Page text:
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College of Arts and Sciences

Iconic ‘pale blue dot’ photo – Carl Sagan’s idea – turns 30

By: Blaine Friedlander
Cornell Chronicle
February 13, 2020

In the pantheon of famous self-portraits, this one is less than a pixel – and it is us.

The iconic photograph of planet Earth from distant space – the “pale blue dot” – was taken 30 years ago – Feb. 14, 1990, at a distance of 3.7 billion miles, by the NASA spacecraft Voyager 1 as it zipped toward the far edge of the solar system. The late Cornell astronomy professor Carl Sagan came up with the idea for the snapshot, and coined the phrase.

“The Pale Blue Dot image shows our world as both breathtakingly beautiful and fragile, urging us to take care of our home,” said Lisa Kaltenegger, associate professor of astronomy and director of Cornell’s Carl Sagan Institute.

“We are living in an amazing time,” she said, “where for the first time ever we have the technical means to spot worlds orbiting other stars. Could one of them be another pale blue dot, harboring life? That is what we are trying to find out at the Carl Sagan Institute.”

NASA’s Voyager 1 launched on Sept. 5, 1977, to explore the solar system and beyond. The spacecraft flew past Jupiter on March 5, 1979, and by Saturn on Nov. 12, 1980. A decade later, it was time for a solar system family portrait.
Sagan, part of Voyager’s imaging team, is credited with the idea of having Voyager 1 take images of Earth and its sibling planets. Sagan knew the picture would render Earth as just a dot of light, but as stated on the NASA website, the Voyager team “wanted humanity to see Earth’s vulnerability and that our home world is just a tiny, fragile speck in the cosmic ocean.”

On Feb. 13, 1990, NASA and Jet Propulsion Laboratory engineers sent commands to Voyager 1 to face Earth in order to get the photo. A day later, three Earth-as-a-dot images were taken – then NASA shut down Voyager 1’s camera permanently, to conserve energy for the rest of its decadeslong mission.

Downloading the images took several weeks: The final download occurred May 1, 1990, via NASA’s Deep Space Network.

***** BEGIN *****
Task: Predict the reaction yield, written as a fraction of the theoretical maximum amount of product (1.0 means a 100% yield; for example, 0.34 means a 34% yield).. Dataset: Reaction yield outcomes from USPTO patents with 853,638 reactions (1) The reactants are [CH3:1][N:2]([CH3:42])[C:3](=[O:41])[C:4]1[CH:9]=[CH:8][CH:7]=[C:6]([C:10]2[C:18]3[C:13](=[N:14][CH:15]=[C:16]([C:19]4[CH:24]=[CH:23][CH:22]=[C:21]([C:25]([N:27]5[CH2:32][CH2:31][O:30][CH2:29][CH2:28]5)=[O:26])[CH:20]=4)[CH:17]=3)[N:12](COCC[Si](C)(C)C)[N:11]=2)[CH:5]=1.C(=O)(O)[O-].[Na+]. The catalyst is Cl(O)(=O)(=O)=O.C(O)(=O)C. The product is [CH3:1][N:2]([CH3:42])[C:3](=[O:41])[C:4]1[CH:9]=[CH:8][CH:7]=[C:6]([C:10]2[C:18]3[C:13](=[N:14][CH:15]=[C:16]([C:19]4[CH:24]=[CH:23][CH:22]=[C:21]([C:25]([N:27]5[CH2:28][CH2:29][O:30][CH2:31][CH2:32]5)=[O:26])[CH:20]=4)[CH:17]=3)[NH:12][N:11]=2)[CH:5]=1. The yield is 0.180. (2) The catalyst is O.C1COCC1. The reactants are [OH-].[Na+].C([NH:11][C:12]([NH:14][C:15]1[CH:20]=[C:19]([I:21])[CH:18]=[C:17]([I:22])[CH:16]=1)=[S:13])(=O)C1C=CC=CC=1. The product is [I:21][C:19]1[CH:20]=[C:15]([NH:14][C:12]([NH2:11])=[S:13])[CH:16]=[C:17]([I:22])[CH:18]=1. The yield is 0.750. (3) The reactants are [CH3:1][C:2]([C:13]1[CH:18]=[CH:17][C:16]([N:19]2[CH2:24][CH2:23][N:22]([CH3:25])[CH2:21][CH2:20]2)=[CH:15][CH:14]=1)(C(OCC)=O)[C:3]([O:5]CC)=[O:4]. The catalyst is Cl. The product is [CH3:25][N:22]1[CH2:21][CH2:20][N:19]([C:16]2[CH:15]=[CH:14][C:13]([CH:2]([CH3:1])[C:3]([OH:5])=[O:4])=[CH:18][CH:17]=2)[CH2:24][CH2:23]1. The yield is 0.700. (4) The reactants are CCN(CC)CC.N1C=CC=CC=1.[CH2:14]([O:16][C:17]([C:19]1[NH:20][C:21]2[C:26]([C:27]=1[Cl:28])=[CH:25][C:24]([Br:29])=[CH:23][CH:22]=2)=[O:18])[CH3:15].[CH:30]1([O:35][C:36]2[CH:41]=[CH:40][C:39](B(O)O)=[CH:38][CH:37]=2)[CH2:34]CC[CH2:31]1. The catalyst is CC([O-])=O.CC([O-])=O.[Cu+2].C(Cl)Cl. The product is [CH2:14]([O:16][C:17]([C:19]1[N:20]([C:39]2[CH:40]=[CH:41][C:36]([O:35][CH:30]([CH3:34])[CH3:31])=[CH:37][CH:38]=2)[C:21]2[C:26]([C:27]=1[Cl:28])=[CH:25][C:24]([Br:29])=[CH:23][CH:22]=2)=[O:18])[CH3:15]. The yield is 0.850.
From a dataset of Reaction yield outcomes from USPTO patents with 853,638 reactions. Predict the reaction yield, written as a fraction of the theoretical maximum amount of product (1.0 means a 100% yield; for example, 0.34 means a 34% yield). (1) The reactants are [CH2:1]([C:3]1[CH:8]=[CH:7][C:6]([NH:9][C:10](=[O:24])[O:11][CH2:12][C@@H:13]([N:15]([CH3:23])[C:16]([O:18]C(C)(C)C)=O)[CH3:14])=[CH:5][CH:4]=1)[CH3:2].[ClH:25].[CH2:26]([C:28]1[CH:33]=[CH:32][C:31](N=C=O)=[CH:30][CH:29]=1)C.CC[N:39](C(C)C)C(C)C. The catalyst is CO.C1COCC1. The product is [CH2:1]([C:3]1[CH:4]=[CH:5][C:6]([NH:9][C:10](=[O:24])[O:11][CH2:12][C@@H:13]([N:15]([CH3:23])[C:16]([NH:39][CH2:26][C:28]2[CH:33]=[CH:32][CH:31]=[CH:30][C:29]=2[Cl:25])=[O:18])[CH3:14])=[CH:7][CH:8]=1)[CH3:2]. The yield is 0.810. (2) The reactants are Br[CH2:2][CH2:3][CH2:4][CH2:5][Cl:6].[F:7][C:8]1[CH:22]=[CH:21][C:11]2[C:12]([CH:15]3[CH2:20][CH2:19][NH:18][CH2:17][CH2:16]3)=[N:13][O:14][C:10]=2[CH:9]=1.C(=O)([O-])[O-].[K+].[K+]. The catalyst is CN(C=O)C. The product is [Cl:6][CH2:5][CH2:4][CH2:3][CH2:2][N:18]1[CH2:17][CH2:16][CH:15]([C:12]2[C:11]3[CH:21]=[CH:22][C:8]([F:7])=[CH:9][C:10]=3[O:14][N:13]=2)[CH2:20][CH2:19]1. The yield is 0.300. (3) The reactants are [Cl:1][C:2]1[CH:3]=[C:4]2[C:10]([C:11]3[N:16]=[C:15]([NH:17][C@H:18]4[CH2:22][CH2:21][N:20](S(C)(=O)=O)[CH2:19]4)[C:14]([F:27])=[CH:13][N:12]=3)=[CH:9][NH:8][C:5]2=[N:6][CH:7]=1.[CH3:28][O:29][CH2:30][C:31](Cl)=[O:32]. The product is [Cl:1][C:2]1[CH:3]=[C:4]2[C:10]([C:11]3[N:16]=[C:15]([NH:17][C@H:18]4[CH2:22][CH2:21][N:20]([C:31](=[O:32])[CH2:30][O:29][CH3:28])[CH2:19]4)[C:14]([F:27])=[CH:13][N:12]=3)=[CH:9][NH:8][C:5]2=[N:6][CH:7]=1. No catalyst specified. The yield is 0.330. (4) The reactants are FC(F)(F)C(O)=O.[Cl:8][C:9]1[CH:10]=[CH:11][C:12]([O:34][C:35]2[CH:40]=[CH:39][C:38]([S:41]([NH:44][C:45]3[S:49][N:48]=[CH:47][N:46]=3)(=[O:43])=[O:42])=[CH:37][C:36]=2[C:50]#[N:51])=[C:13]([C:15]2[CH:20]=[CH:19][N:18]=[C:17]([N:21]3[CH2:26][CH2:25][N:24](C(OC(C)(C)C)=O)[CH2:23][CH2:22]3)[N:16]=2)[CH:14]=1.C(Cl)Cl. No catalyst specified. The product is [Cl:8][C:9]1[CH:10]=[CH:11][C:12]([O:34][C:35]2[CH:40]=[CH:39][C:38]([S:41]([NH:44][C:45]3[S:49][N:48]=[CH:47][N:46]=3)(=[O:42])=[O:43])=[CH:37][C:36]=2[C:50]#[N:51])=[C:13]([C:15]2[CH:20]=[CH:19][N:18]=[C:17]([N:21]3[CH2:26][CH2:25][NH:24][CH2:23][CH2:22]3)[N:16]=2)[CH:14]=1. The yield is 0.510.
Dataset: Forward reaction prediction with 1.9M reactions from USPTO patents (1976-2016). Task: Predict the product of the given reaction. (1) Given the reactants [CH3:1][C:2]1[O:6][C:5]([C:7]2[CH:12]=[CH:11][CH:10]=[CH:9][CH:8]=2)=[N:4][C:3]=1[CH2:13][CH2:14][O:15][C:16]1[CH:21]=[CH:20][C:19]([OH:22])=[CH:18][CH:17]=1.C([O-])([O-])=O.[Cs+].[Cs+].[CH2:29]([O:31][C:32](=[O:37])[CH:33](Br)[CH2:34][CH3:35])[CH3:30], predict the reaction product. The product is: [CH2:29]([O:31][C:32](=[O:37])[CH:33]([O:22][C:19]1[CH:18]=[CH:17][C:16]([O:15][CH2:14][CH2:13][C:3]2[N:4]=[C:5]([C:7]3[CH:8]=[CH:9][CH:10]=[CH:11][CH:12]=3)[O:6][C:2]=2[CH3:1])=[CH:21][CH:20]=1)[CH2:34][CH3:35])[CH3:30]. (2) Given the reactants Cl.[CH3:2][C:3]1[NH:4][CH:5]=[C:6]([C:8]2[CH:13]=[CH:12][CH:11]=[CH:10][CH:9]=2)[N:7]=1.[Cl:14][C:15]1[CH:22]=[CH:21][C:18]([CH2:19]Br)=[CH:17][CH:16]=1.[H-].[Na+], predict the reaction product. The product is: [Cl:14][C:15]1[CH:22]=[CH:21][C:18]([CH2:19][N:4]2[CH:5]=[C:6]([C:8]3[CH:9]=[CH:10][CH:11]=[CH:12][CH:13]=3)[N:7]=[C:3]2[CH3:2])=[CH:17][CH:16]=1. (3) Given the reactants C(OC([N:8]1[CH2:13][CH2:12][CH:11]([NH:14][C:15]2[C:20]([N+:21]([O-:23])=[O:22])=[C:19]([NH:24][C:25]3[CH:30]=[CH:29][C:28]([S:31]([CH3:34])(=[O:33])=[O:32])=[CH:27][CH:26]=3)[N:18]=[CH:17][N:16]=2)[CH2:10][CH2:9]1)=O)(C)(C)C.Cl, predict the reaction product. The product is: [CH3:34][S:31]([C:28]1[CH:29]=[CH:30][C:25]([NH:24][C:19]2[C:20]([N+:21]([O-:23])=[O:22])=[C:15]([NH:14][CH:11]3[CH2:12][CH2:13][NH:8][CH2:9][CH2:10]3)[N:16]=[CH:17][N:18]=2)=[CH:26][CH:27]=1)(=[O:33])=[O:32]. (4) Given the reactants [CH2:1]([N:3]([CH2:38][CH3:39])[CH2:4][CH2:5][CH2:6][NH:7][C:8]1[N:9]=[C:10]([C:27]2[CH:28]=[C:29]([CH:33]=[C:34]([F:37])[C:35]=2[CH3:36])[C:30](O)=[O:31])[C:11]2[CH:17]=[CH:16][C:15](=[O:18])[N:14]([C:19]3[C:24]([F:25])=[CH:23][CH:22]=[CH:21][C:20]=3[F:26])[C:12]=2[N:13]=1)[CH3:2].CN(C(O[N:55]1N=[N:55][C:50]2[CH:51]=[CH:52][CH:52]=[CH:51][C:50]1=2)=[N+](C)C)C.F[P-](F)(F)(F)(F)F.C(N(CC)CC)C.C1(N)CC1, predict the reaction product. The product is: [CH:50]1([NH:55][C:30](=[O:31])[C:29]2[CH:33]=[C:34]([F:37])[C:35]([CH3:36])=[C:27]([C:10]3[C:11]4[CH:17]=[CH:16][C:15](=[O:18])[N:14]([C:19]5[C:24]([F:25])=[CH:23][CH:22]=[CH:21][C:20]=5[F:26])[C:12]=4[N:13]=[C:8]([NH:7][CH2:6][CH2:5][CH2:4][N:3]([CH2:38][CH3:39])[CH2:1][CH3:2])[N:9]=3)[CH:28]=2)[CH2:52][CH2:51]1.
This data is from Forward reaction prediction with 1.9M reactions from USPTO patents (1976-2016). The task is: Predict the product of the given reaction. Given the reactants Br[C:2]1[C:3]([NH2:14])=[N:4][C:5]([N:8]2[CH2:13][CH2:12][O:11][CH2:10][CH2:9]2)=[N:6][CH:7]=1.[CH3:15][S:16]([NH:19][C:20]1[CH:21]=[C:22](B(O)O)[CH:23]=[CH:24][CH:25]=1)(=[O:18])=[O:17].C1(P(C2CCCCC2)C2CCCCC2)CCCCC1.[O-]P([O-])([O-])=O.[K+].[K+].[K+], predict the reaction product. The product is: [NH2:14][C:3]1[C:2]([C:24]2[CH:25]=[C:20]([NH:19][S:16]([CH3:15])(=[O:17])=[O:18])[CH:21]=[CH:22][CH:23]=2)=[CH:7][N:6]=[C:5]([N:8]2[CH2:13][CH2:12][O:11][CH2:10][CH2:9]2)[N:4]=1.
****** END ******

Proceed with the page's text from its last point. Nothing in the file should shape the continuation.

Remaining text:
As of Feb. 14, the elapsed mission time for the Voyager 1 spacecraft is 42 years, five months and 10 days. The craft is about 13.8 billion miles from Earth and traveling at 38,000 miles per hour. NASA and the JPL still keeps tabs on it; the next check will be Feb. 16.

Look again at that dot. That’s here. That’s home. That’s us. On it, everyone you love, everyone you know, everyone you ever heard of, every human being who ever was, lived out their lives. —Carl Sagan and Ann Druyan

In addition to conceptualizing the famed photo, Sagan was one of the creators of the Golden Record – a 12-inch, gold-covered copper disc, carrying an interstellar message – aboard Voyager 1 and the spacecraft’s sibling, Voyager 2. Ann Druyan, Sagan’s widow and a Peabody and Emmy award-winning writer and producer, served as creative director of Voyager’s Interstellar Message.

In their 1994 book, “Pale Blue Dot: A Vision of the Human Future in Space,” Druyan and Sagan took a poetic and holistic view of Earth – as a tiny speck, a pixel – in the famed photo.

“Look again at that dot,” they wrote. “That’s here. That’s home. That’s us. On it, everyone you love, everyone you know, everyone you ever heard of, every human being who ever was, lived out their lives. The aggregate of our joy and suffering, thousands of confident religions, ideologies and economic doctrines, every hunter and forager, every hero and coward, every creator and destroyer of civilization, every king and peasant, every young couple in love, every mother and father, hopeful child, inventor and explorer, every teacher of morals, every corrupt politician, every ‘superstar,’ every ‘supreme leader,’ every saint and sinner in the history of our species lived there – on a mote of dust, suspended in a sunbeam.”

Read this article in the Cornell Chronicle.